ENTERTAINMENT

The Avett Brothers Don't Care If You Think They're Cool

The group is happy to have fans that are only truly interested in their music.

Ask The Avett Brothers what scares them the most and the answer may surprise you. Forget about performing in front of massive crowds or releasing a new album. The scariest part of their day-to-day lives involves kids.

“It’s being at a child’s teacher conference and speaking to a teacher, or going to a party ... Kids birthday parties are the most stressful things,” bassist Bob Crawford told The Huffington Post.

Yep, you read that right. Crawford's bandmate Scott Avett actually backs that up. “Going to a teacher’s conference, that’s not something we know how to do,” he said. 

Where they really feel comfortable, though, is performing in front of their beloved fans. They've have been playing together for 16 years and released their debut album, “Country Was,” in 2002.

“For the band, we just need to be gracious and recognize that and have fun. We all trust each other. We kind of know how to do this. We’ve done it so many times, so as long as we don’t get too up in our heads about being at Madison Square Garden, it’s just another opportunity to get out there and play our songs,” Scott Avett told HuffPost backstage at MSG, just hours before The Avett Brothers would take the stage there in April.

That night they played for thousands of fans, pumping out familiar favorites like “I and Love and You,” as well as songs off their new album, “True Sadness,” due out Friday. 

The Avetts Brothers announced the album news in March in a heartfelt letter to fans.

“‘True Sadness’ is a patchwork quilt, both thematically and stylistically. Wherein a myriad of contrasting fabrics make perfect sense on the same plane, this album draws upon countless resources from its writers and performers,” the note explained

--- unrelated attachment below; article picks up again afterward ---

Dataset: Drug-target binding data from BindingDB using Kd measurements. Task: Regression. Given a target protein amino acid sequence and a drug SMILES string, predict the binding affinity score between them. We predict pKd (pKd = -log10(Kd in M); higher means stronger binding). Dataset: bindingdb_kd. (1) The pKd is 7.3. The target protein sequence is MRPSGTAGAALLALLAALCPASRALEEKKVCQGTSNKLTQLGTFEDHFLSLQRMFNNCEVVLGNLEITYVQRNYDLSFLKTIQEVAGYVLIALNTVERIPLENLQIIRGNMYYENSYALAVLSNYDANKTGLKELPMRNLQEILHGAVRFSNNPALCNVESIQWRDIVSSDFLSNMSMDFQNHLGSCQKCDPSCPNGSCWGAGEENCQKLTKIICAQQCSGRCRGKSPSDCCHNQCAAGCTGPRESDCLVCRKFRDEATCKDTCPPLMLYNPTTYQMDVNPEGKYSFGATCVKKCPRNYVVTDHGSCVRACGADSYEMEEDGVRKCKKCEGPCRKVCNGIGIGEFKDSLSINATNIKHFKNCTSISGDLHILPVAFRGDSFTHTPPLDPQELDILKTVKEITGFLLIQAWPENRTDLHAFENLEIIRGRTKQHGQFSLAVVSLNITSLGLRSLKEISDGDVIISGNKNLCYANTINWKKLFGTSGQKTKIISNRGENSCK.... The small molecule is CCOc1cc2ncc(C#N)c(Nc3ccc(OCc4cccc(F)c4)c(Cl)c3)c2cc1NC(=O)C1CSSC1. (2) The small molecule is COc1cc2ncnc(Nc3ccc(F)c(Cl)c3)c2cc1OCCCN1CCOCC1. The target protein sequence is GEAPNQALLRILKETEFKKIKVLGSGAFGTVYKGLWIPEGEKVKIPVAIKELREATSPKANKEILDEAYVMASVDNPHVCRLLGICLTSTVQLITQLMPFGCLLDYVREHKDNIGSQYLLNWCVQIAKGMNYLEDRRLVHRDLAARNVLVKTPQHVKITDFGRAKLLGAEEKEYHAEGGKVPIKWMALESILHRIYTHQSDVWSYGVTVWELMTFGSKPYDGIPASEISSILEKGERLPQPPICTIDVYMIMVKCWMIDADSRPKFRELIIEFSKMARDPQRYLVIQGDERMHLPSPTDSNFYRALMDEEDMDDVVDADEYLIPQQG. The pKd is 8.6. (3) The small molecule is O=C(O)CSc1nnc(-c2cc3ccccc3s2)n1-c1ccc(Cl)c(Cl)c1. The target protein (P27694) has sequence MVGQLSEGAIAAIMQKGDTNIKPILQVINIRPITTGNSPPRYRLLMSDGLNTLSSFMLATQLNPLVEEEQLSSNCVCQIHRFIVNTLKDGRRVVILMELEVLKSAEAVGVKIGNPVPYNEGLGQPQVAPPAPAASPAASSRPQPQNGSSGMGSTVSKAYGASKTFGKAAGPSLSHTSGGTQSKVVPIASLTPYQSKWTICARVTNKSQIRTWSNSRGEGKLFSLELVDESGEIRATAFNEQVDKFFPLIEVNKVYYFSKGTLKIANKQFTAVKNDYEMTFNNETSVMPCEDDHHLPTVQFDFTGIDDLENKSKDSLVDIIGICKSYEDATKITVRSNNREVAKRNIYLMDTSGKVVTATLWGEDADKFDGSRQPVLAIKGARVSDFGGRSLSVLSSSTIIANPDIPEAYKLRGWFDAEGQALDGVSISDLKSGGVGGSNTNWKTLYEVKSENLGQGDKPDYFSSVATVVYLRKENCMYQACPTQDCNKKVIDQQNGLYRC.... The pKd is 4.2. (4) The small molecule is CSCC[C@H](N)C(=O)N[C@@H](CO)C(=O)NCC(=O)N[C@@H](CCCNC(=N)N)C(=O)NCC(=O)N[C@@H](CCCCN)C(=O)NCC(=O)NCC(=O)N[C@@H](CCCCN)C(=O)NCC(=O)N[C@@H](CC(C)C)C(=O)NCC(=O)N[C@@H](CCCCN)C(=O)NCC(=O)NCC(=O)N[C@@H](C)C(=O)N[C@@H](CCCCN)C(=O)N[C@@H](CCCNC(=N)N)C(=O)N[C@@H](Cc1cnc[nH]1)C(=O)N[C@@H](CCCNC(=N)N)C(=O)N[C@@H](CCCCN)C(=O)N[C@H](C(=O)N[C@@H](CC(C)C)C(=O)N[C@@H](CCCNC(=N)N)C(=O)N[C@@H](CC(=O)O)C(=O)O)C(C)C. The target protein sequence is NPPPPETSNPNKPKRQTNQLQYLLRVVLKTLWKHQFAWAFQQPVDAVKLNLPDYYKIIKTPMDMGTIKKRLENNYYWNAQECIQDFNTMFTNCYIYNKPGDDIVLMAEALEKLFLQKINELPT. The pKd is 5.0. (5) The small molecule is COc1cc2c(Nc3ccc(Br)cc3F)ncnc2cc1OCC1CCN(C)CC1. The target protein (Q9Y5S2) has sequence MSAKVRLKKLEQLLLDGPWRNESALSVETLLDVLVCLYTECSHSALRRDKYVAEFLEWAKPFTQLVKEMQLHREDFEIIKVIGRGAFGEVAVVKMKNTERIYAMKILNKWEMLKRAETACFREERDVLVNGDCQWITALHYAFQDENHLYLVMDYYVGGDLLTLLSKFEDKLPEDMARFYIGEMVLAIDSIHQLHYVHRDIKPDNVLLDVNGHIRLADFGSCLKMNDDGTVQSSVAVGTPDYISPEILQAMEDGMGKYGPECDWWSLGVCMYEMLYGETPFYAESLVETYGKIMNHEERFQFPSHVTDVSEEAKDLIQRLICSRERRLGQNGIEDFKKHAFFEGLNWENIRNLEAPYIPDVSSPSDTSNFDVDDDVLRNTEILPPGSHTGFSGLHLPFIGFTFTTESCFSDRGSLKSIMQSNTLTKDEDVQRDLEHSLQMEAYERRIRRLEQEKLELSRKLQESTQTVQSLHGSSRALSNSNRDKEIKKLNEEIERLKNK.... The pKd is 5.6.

The album was inspired by a slew of artists, including Queen, Sister Rosetta Tharpe, Jimmie Rodgers, Tom Petty, Nine Inch Nails, Gillian Welch, Aretha Franklin and Pink Floyd, among others.

Keeping an open dialogue with fans is extremely important to The Avett Brothers, who hail from North Carolina. 

“For us, we’re very connected to our audience and we feel a great responsibility to keep it honest with them and to take responsibility for what we release and so instead of taking a more safe route, I think we want to be even more honest and less concerned with image or being cool,” Scott told HuffPost.

Although they had been around since early 2000s, it wasn't until the group's 2009 major label debut, "I and Love and You," that The Avett Brothers had more mainstream success. The album reached No. 16 on the Billboard Top 200 and received praise from countless magazines and blogs. Soon, their fan base started to grow. 

"It’s a bit of a tradition now and a quasi-mission statement -- we feel like we have a genuine exchange with our audience … It kind of feels like a friendship almost," Seth Avett told HuffPost

Although they hope to expand their reach and get their music out to even more people, The Avett Brothers are pretty comfortable with their current level of fame. After all, these are the same guys who get anxious about going to parent-teacher conferences. 

"Our fans don’t care one bit if we make a cover of any magazine. We operate outside of that universe and, here we are at Madison Square Garden, never having been on the cover of many magazines. That’s a great place to be. There’s a bit of freedom there," Seth said. 

"True Sadness," featuring the single "Ain't No Man," comes out on Friday

And check out The Avett Brothers Facebook Live interview on Friday, moderated by The Huffington Post. 

HuffPost

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